For User Driven Searches, we must move beyond the keywords and limited structured form fields to allow a more complex, more expressive statement of intent. This statement should include the entire range of Search activity for your given Search, including queries, Search Providers, clickthroughs, captures, and annotations. In short, it should bundle up the entire Search and present it to the Search Provider as an explicit statement of intent. This presentation must be independent of any data silo, unlimited by the offerings of any particular vendor. It should be a proactive statement of “Here’s what I’m looking for: here’s what I’ve found so far and where I’ve been. Got anything that might help?”
Most importantly, Search operates in the foreground, with an explicit impulse from the user. User-driven Search isn’t about background profiling and analysis to try to guess user intent. It requires an explicit means for users to state their intent in ways Search Providers can understand. Instead of predatorial “targeting” of users with particular demographic, psychographic, or behavioral profiles, User-driven Search operates exclusively on that objet de search, as the entire representation of user intent. No more guessing. No more secretive or unauthorized tracking. No more stereotypical clustering based on industrial-era models of consumer behavior. Instead, User-driven Search Providers respond directly to clear, unambiguous representations of confirmed user intent.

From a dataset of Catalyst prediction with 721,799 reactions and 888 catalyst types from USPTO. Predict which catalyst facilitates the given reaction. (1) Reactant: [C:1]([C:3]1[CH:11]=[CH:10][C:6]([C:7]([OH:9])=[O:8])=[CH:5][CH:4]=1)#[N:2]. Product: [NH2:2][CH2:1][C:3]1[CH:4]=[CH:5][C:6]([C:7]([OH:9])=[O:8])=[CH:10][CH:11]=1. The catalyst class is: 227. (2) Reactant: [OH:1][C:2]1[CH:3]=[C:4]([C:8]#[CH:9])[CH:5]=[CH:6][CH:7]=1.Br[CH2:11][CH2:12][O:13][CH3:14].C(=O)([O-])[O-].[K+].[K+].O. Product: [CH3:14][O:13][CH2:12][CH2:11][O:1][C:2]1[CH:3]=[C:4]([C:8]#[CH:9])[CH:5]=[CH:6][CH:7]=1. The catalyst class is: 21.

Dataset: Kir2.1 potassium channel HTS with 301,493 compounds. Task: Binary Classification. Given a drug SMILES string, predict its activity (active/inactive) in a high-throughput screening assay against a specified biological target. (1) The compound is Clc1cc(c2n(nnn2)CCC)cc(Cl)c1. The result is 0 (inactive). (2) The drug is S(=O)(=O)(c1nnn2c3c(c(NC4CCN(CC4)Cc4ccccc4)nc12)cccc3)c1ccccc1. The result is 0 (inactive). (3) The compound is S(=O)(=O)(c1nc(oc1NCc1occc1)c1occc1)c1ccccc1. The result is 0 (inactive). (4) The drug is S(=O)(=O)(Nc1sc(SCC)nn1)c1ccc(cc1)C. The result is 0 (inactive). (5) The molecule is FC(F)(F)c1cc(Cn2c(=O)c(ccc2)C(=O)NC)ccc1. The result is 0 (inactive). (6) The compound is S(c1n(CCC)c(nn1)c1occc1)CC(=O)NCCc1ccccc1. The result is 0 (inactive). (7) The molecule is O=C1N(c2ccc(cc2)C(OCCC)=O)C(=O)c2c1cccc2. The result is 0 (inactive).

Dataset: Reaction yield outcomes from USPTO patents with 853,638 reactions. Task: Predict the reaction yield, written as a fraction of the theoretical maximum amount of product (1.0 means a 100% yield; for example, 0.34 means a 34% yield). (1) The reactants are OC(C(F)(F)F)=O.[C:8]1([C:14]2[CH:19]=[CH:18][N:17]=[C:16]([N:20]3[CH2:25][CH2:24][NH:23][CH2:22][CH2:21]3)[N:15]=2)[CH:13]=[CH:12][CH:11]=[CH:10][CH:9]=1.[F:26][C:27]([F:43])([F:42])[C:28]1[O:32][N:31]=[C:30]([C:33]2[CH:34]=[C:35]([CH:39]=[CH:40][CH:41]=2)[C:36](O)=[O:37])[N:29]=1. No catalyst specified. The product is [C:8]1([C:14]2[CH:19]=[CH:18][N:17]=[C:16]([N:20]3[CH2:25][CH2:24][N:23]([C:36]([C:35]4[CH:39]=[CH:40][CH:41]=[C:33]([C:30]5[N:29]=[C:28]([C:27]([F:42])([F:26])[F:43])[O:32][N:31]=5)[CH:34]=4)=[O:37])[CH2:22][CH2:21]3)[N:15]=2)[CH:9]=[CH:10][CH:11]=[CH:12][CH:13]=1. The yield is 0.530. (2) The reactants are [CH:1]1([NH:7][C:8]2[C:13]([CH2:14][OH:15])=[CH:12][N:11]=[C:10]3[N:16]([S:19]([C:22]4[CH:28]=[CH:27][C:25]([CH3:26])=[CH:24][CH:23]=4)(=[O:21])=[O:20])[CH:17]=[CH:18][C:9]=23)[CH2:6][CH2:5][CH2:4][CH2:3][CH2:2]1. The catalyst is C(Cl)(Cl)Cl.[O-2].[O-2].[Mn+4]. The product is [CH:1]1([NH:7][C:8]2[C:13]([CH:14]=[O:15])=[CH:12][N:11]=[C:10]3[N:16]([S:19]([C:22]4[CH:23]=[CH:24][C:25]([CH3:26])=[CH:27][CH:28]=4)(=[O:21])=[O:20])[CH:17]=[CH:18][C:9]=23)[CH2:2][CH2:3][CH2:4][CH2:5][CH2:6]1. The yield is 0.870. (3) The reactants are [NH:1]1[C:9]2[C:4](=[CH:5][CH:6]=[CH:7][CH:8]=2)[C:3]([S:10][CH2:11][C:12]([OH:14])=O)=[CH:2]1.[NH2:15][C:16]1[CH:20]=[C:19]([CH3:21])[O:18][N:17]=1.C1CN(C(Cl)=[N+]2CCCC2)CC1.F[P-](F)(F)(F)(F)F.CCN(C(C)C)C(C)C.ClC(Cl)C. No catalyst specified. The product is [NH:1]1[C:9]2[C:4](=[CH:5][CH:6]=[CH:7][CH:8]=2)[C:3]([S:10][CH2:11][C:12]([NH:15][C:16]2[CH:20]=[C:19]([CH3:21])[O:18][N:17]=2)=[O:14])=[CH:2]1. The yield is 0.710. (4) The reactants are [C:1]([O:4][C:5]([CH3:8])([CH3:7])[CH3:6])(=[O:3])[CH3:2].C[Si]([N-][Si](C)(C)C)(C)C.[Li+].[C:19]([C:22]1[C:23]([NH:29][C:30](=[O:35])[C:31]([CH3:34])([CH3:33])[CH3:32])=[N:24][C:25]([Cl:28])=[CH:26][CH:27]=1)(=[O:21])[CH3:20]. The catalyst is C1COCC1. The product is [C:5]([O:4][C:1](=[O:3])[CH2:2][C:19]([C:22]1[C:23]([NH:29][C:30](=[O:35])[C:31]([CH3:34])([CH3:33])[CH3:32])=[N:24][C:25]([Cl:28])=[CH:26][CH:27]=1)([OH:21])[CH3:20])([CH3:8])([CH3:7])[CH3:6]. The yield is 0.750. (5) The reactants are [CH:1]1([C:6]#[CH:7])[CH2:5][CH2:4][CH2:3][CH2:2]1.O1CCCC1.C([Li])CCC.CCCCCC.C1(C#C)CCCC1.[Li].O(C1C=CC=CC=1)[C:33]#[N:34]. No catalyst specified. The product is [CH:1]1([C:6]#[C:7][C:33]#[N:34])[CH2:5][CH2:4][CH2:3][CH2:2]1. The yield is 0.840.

Towards an Open Standard
This is the kind of solution we are working on at SwitchBook. At the VRM Workshop 2008, I was excited to learn more about MatchMine from J Trent Adams; they are moving in a similar direction for media-based recommendations. There is currently no service we know of that fully delivers on the promise of User Driven Search, but I’m looking forward to working with Trent and others to develop the open standards and protocols to make it possible.
If you are interested in joining the conversation, send me an email. We’ll be setting up a listserv to talk on a more regular basis. All are welcome.
[Update 5/3/2009: “user-driven Search” to “User Driven Search”]